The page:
The economist who correctly predicted Canada’s robust growth rate in January has another message: don’t get carried away.
Citigroup Global Markets Economist Dana Peterson had the highest estimate of a Bloomberg survey for January growth, predicting 0.6 percent heading into Thursday’s data release by Statistics Canada. She proved to be bang-on, as Canada recorded its highest monthly growth since 2013.
However, the result doesn’t make Peterson bullish on the country’s prospects. She was among a minority of economists calling for a Bank of Canada rate cut later this year and still sees warning signs for the recovery.
“We are cautiously optimistic the economy will continue to transition away from commodities to more sustainable production,” Peterson said in a telephone interview. “But there are still a lot of risks out there.”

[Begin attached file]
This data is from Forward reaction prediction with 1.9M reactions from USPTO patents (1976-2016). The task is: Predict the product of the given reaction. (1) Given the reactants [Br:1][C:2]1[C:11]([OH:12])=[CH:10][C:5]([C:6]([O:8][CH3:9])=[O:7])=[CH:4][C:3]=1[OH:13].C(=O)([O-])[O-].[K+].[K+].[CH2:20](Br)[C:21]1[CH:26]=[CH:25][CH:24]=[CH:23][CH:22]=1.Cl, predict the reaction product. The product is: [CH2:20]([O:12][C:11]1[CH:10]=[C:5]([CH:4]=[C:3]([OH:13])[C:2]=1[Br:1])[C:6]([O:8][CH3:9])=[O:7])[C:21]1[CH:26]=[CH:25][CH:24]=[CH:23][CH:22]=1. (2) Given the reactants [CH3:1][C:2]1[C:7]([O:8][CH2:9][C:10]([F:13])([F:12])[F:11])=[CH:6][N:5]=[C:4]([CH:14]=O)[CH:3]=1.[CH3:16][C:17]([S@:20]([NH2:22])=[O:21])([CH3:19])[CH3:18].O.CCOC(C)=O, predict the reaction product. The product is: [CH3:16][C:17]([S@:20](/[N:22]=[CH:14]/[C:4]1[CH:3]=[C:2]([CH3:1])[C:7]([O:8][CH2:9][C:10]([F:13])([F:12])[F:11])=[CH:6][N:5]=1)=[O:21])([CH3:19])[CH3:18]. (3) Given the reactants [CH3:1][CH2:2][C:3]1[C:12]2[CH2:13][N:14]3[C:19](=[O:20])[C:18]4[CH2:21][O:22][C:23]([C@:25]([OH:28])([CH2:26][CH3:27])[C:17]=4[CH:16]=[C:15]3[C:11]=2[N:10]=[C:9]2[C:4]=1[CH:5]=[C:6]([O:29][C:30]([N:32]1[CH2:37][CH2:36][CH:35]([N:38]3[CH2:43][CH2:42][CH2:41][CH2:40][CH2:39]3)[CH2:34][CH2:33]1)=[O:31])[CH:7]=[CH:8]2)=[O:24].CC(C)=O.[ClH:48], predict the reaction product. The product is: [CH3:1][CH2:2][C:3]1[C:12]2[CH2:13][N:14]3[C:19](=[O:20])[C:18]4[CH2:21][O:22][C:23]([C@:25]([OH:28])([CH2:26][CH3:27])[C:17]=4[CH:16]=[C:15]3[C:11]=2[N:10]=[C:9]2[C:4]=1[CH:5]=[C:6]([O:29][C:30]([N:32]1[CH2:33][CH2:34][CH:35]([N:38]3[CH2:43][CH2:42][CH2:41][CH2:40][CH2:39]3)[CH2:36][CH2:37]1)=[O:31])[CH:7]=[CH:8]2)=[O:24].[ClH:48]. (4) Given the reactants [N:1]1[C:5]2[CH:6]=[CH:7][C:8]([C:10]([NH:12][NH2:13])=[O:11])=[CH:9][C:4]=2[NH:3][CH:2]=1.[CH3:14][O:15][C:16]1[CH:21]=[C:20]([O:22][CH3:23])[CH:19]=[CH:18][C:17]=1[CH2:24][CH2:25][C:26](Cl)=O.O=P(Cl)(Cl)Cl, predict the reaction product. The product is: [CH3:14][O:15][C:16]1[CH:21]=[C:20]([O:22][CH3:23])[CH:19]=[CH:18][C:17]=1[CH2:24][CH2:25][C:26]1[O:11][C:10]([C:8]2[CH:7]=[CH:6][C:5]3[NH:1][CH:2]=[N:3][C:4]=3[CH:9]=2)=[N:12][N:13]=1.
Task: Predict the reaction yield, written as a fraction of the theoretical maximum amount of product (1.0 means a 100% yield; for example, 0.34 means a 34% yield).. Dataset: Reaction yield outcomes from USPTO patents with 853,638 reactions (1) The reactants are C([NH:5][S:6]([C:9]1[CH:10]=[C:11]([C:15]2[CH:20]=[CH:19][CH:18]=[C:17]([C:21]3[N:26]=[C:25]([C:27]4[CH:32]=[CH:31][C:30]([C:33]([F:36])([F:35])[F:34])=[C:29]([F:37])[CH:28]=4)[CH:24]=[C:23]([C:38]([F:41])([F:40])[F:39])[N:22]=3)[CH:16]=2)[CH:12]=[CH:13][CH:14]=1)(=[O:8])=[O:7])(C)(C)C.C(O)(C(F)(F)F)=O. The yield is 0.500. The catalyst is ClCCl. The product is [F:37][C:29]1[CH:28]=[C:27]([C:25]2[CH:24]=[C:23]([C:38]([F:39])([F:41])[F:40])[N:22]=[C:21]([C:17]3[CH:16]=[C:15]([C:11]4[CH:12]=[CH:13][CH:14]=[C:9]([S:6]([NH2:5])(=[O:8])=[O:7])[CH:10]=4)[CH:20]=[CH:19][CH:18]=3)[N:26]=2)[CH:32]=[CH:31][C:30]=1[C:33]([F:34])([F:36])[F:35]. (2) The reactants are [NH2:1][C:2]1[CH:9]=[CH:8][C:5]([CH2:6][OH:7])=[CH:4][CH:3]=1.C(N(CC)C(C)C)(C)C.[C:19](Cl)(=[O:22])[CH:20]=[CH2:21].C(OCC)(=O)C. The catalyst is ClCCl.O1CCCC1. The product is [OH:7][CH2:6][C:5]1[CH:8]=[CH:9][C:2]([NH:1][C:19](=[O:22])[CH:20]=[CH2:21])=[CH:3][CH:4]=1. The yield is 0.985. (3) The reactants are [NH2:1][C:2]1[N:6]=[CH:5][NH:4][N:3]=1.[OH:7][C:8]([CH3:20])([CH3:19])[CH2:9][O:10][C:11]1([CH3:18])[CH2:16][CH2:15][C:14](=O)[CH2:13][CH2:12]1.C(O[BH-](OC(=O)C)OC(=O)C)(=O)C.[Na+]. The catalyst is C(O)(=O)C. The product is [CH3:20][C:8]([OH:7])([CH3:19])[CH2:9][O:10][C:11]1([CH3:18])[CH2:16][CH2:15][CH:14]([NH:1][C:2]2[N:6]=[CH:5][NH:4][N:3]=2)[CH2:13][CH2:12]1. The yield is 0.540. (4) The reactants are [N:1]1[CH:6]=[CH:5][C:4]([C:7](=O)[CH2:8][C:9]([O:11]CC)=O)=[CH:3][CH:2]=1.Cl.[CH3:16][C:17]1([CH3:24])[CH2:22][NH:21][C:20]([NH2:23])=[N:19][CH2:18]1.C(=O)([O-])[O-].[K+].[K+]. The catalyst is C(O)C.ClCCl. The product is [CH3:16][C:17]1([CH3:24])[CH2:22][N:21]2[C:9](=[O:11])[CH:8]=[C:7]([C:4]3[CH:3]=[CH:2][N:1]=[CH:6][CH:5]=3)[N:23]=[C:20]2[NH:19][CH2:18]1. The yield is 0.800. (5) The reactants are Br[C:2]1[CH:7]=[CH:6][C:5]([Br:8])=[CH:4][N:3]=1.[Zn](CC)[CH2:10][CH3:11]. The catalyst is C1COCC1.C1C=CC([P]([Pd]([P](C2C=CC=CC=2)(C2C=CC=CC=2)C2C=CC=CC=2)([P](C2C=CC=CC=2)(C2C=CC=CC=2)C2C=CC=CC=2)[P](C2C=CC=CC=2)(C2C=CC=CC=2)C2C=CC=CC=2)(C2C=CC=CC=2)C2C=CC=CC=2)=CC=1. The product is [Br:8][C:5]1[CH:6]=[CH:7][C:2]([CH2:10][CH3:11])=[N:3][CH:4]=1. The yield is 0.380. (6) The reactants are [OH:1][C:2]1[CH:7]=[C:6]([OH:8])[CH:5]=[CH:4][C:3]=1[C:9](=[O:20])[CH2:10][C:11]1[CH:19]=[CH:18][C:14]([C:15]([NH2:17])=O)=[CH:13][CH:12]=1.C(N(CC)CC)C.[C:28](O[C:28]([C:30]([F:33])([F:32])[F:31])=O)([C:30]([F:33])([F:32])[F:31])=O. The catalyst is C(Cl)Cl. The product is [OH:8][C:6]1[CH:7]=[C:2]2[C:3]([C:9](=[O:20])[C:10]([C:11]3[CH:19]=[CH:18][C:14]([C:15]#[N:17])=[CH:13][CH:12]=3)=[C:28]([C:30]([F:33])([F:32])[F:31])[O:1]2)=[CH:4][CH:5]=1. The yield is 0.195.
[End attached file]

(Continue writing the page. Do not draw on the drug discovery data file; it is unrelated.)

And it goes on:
She’s not alone in being circumspect about the GDP report. “This is a long process,” Toronto-Dominion Bank Chief Executive Officer Bharat Masrani said in an interview in Montreal. “I wouldn’t want to declare victory and start celebrating on one number.”
A survey of 21 Bloomberg economists produced a median estimate of 0.3 percent for January, half the actual figure. The strength was driven by manufacturing, oil and gas and utilities. It comes a week after Prime Minister Justin Trudeau unveiled a federal budget that includes C$118.6 billion ($91.3 billion) in deficits over six years, part of a bid to spur growth.
Thursday’s data wasn’t really a surprise, Peterson said, as retail sales and manufacturing were both known to be strengthening. While Trudeau’s budget “does certainly lessen” the pressure on Bank of Canada Governor Stephen Poloz to cut rates once more, Peterson is among those predicting divergence between Canadian and U.S. monetary policy -- calling earlier this month for the Bank of Canada to ease while expecting the Federal Reserve to continue tightening.
In other words, Thursday’s surprise figure was no surprise to Peterson but doesn’t yet mean Canada’s economy has emerged from its crude shock doldrums.
“We’re not overly excited but we still think that Canada can gradually recover from the oil-price shock and get back on the 2 percent growth path,” Peterson said.